Let me shift the scene here—

A mobility invention designed as an alternative, for some, to a wheelchair has been taken up by fully able-bodied persons using it for recreation. One stands on a platform and leans this way and that to propel oneself forward on a flat surface without having to walk. Why people who can walk want to avoid walking baffles me. They do not rejoice in their bodies’ movement? Don’t want to exercise physical independence and prolong it as long as possible? I don’t understand. But — sigh! — once again, “I am not the target audience.” 

There is a book on artificial intelligence (so-called) that I need to read. Human Compatible, by Stuart Russell (co-author of Artificial Intelligence: A Modern Approach), argues that AI and how (if?) we control it in the future may be the most important question facing the human race. The author is concerned that AI would give governments unlimited surveillance and control capability. (What about corporations? I ask, but maybe that’s in the book, too.) If AI can come to match or surpass human intelligence, what will become of human freedom? 

But now— now I want to take all the ideas above and put them together, adding into the mix young people (not all, but too many) who exercise no muscles other than their thumbs (to text and post on social media). Will our body parts atrophy if we no longer need to use them? That’s one question, but I want to stretch to a further question: Will our very brains atrophy if we stop exercising them to think for ourselves, to sharpen and rely on memory? 

Recently I was trying to find (via online search) something about the split-second delay between any sensory impression and the brain’s receiving that impression, a margin that aids us in decision (or so I vaguely remember reading years ago), actually making choice and decision possible at all. I welcome anyone who can refer me to a helpful citation on the subject, but what alarmed me in my search was that, using the phrase “reaction time,” all I got were results calling fast reaction time good, slow reaction time bad, with lots of suggestions for improving, i.e., speeding up, reaction times. 

Of course, there are plenty of occasions where fast reaction time is crucial. Avoiding a road accident is an obvious example, and Malcolm Gladwell’s Blink: The Power of Thinking Without Thinking gives many other examples. But quick reaction time plus lack of experience can lead to bad results, even in this simple case: To avoid a deer in the road, a driver quickly swerves and hits another vehicle, a tree, or turns over in a ditch. 

Take another example: A stranger knocks on a door, and the person opening the door and seeing a stranger, perhaps someone from a different ethnic group than his own, feels threatened and draws a weapon, killing the stranger — who, let’s say, only wanted directions. Fast reaction time leaves no time to think, to reflect, to question, or to examine a broader context. Experience helps, but what kinds of experience? Experience driving in different conditions is one thing; a human being living in a confusing, complex, and ever-changing world needs a much broader array of experiences to keep trigger-fast reactions from causing tragedy.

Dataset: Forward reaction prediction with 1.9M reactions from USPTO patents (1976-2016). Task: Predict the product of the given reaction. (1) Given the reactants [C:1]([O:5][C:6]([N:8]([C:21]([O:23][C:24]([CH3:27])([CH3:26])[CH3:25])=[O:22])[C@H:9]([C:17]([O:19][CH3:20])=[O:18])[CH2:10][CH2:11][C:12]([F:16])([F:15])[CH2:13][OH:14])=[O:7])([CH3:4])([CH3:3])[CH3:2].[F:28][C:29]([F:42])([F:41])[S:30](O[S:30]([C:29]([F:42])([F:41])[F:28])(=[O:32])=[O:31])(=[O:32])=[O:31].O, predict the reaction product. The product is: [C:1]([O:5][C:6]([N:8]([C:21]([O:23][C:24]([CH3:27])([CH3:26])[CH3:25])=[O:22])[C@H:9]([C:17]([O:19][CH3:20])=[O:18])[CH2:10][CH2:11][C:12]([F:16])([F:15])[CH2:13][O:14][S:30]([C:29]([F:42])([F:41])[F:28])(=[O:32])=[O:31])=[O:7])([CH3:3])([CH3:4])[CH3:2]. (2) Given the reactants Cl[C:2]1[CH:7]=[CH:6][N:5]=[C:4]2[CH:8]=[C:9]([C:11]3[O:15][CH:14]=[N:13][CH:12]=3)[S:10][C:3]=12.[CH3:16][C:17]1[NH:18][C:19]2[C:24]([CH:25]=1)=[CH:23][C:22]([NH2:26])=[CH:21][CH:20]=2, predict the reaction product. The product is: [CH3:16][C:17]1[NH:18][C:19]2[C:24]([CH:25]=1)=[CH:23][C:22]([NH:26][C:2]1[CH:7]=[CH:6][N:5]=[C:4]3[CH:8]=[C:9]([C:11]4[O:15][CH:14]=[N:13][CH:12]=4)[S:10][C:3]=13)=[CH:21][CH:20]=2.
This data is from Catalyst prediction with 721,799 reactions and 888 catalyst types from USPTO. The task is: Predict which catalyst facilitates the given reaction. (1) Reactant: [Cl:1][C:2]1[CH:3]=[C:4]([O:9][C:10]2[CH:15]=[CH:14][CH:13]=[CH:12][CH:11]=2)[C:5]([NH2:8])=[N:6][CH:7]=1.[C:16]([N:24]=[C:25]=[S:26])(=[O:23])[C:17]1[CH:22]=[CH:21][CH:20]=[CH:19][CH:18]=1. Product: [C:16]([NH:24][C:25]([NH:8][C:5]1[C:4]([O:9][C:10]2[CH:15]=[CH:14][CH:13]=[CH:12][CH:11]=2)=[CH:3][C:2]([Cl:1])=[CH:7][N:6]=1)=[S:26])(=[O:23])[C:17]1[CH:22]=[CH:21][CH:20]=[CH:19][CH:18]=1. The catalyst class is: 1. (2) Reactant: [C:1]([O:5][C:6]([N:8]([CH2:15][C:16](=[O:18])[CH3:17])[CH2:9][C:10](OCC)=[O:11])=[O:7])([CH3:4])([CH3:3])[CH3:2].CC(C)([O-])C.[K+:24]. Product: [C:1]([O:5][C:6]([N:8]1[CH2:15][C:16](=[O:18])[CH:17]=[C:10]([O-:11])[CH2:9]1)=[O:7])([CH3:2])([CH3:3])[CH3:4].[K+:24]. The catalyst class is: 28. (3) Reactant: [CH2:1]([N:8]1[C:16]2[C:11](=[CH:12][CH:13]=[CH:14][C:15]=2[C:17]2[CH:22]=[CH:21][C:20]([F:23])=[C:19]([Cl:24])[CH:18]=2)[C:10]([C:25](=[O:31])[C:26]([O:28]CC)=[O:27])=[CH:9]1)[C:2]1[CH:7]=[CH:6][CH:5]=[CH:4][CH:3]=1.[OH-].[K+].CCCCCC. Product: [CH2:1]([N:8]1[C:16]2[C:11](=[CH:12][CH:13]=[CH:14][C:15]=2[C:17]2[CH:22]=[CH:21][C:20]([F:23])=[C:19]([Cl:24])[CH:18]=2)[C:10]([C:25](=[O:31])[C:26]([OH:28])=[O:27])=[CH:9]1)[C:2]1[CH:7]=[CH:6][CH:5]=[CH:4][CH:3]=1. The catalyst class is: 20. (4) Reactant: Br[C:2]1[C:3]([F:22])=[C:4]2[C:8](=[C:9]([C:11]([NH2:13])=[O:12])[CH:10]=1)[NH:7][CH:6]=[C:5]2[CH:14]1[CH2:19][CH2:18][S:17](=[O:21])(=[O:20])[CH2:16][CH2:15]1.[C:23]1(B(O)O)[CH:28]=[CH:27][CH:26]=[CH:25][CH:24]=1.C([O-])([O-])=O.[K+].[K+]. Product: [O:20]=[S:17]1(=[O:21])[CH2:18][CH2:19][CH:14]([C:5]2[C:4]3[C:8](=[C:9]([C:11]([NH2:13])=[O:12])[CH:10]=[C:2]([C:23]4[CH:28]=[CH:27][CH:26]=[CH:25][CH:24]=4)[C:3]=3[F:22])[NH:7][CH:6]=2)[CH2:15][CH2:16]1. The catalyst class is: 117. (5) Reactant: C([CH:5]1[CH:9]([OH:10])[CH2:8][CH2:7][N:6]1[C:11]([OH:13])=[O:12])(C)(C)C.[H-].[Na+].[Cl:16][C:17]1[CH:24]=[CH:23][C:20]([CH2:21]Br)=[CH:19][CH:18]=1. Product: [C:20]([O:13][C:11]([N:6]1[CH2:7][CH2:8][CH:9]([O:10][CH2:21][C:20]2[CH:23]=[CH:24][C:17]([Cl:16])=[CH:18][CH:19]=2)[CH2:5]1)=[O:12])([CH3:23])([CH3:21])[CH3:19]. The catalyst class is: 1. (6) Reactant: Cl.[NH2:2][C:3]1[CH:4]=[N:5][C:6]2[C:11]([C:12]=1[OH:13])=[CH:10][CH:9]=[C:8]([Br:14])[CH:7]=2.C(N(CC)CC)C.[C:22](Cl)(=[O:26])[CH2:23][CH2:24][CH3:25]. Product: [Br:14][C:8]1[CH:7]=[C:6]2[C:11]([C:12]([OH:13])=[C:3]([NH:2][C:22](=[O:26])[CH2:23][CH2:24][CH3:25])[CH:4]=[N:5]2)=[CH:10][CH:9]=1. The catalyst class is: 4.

What does reaction time have to do with thinking for ourselves, with working through problems and situations, with exercising memory? You tell me. Think about it. Or not. No one can force you.

Monday, February 3, 2020

On the Ground in Apache Pass

Seasonally retired Michigan bookseller at ruins of Tom Jeffords's Indian agency

You’ve been with me to Fort Bowie before, when my first day on the trail with my sister brought many unexpected delights. This year I joined three neighbors, and they doubled the challenge: we would hike in both directions, returning not on the low country trail we would take in but by way of a high ridge. I was assured that the mileage would be no greater — 1-1/2 miles each way, for a total of 3 miles — and that surely I could handle it. After all, I’ve routinely been doing a couple of miles back in the neighborhood once a week or so on dog-walk mornings. 

Shade tree at Butterfield Stage station ruins
Therese at Butterfield stop
Because the trail we took in from the parking lot trailhead to the ruins was, for the most part, a repeat of last year’s story, I won’t go over every detail. A few, however, will serve to introduce my fellow hikers from Dos Cabezas. First is Therese (above), the day’s driver and my regular dog-walking companion back in the ghost town. 

Apache Spring
Ah, but already I need to slow down here (as I did so often on the trial!). About three-quarters or more of our way to the fort, my energy level was dropping. Double-checking, I asked Therese if we would stop for a rest break when we got to the fort, and she assured me that we would but said we didn’t have to wait until then. We were coming at that very moment to Apache Spring, a lovely, shady spot with a trickle of flowing water and some nice, big rocks for seating. The other two hikers (to be introduced shortly) were agreeable, and we slipped out of backpacks and dug out comestibles. The water was low enough that I had a chance to explore back almost to the spring itself and to see much more of that cool grotto than I’d seen before from the trail, and that was as satisfying as the rest and refreshment.